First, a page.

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Small Business Loans under the CARES Act


On March 27, 2020, Congress passed and the President signed into law the Coronavirus Aid, Relief, and Economic Security Act (CARES Act), aimed at providing financial relief to the American people and American businesses in response to the economic fallout from the fast-developing COVID-19 pandemic. One of the core pieces of the CARES Act is the provision of $350 billion for small businesses through federally backed loans under a modified and expanded Small Business Administration (SBA) 7(a) loan guaranty program called the Paycheck Protection Program. Congress has designed the program to make funds available to qualifying businesses quickly through approved banks and non-bank lenders.


While this bill has not been finalized, under the CARES Act, qualifying businesses include:

(1) Businesses with up to 500 employees or which meet the applicable size standard for the industry as provided by SBA's existing regulations;

(2) Businesses in the accommodation and food services industries with more than one physical location but no more than 500 employees at each location;

(3) Nonprofit organizations;

(4) Eligible independent contractors and sole proprietors.


These loans will be available through SBA and Treasury approved banks, credit unions, and some non-bank lenders. Borrowers can borrower 2.5 times their monthly payroll expenses, up to $10 million.


Applicable uses for the loan proceeds include:

(1) qualified payroll costs;

(2) rent;

(3) utilities; and

(4) interest on mortgage and other debt obligations.


Loan forgiveness is available for funds used to pay 8 weeks of payroll and other qualified expenses. However, at the moment there is no further guidance from the SBA regarding how to apply for Program loans, or any resources on how to find a qualified lender.


Unlike traditional SBA 7(a) loans, no personal guarantee will be required to receive funds and no collateral needs to be pledged. Similarly, the CARES Act waives the requirement that a business show that it cannot obtain credit elsewhere. In lieu of these requirements, borrowers must certify that the loan is necessary due to the uncertainty of current economic conditions; that they will use the funds to retain workers, maintain payroll, or make lease, mortgage, and utility payments; and that they are not receiving duplicate funds for the same uses.


Payments of principal, interest, and fees will be deferred for at least 6 months, but not more than 1 year. Interest rates are capped at 4%. The SBA will not collect any yearly or guarantee fees for the loan, and all prepayment penalties are waived. The SBA has no recourse against any borrower for non-payment of the loan, except where the borrower has used the loan proceeds for a non-allowable purpose.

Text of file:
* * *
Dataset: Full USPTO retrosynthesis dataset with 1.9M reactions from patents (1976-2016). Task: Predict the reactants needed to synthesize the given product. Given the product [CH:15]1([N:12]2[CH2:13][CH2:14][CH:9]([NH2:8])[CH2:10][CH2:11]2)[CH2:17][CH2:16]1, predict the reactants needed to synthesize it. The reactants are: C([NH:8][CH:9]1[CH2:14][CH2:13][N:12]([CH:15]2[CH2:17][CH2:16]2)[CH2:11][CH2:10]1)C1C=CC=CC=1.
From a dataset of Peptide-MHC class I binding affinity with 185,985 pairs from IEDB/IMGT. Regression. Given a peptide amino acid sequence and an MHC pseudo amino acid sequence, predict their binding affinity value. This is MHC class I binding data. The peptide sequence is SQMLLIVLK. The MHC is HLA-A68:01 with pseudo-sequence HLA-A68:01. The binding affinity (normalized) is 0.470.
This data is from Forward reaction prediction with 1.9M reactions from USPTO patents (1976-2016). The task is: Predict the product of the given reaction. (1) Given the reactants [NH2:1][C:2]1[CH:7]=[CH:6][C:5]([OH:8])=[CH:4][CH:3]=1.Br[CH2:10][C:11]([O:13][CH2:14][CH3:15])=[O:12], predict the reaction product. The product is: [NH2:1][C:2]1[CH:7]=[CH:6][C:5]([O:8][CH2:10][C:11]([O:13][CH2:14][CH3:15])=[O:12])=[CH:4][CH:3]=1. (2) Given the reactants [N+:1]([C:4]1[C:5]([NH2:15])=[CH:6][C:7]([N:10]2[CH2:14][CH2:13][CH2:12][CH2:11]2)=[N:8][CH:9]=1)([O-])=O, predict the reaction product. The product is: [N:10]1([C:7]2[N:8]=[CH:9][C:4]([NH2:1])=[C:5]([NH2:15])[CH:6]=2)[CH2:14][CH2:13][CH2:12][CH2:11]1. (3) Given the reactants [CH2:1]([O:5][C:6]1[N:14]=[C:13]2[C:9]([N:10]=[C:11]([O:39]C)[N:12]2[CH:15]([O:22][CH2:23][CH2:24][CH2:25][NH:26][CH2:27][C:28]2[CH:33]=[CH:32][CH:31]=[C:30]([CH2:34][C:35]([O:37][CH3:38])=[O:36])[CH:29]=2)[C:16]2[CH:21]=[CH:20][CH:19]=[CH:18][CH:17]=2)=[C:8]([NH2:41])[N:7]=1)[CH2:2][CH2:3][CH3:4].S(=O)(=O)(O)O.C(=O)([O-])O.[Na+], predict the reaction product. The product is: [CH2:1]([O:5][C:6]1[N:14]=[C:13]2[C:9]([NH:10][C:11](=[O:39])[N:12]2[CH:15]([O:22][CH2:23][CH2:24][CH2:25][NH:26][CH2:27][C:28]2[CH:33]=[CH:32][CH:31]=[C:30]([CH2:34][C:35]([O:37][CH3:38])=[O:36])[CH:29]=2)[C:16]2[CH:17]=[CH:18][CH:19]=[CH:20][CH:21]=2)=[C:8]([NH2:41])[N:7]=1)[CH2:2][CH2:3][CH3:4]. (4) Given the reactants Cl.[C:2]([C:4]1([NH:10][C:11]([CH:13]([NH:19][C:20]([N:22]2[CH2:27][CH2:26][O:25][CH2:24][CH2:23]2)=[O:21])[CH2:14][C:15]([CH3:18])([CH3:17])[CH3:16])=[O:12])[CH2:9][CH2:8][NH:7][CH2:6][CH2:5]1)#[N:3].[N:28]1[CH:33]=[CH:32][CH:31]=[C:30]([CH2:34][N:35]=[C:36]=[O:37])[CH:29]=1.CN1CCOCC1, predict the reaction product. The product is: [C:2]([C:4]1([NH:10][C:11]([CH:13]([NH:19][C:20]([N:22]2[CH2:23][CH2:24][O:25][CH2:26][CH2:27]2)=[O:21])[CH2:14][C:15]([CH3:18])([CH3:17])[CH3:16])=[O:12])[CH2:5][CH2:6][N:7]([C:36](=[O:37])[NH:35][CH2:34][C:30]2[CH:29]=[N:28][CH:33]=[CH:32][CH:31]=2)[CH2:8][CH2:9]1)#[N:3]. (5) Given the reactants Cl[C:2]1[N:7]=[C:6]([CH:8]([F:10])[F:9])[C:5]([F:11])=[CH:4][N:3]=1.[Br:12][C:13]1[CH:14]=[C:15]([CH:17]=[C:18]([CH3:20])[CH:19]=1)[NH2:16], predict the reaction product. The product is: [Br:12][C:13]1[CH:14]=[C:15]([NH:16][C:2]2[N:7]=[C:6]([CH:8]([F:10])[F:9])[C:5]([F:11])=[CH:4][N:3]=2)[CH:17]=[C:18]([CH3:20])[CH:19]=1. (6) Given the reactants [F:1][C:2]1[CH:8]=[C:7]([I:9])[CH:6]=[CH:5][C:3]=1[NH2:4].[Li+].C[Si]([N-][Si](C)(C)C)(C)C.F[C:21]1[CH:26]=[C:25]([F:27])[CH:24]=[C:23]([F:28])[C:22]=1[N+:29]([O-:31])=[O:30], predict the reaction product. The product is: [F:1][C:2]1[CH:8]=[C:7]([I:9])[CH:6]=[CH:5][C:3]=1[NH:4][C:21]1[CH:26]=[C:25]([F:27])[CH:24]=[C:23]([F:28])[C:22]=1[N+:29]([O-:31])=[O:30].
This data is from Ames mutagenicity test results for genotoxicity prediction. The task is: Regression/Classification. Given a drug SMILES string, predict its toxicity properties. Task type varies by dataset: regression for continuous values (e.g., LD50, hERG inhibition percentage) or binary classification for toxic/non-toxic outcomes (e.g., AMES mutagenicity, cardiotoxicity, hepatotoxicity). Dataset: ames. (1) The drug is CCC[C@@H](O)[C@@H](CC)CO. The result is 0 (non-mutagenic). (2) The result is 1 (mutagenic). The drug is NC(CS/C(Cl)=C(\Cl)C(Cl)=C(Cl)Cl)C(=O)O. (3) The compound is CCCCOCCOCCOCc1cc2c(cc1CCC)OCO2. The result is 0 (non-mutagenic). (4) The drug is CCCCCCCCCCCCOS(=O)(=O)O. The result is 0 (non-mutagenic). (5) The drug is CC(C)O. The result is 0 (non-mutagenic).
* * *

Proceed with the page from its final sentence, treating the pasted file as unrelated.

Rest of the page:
Borrowers are eligible for loan forgiveness for 8 weeks commencing from origination date of the loan of payroll costs and rent payments, utility payments, or mortgage interest payments. Eligible payroll costs do not include annual compensation greater than $100,000 for individual employees. The amount of loan forgiveness may be reduced if the employer reduces the number of employees as compared to the prior year, or if the employer reduces the pay of any employee by more than 25% as of the last calendar quarter.


Employers who re-hire workers previously laid off as a result of the COVID-19 crisis will not be penalized for having a reduced payroll for the beginning of the relevant period. Forgiveness may also include additional wages paid to tipped workers. Borrowers must apply for loan forgiveness to their lenders by submitting required documentation (as discussed in further detail below) and will receive a decision within 60 days. If a balance remains after the borrower receives loan forgiveness, the outstanding loan will have a maximum maturity date of 10 years after the application for loan forgiveness.


This publication is issued by Simon Meyrowitz & Meyrowitz, P.C. for informational purposes only and does not constitute legal advice or establish an attorney-client relationship. To ensure compliance with requirements imposed by the IRS, we inform you that unless specifically indicated otherwise, any tax advice contained in this publication was not intended or written to be used, and cannot be used, for the purpose of (i) avoiding tax-related penalties under the Internal Revenue Code or (ii) promoting, marketing, or recommending to another party any tax-related matter addressed herein. In some jurisdictions, this publication may be considered attorney advertising.

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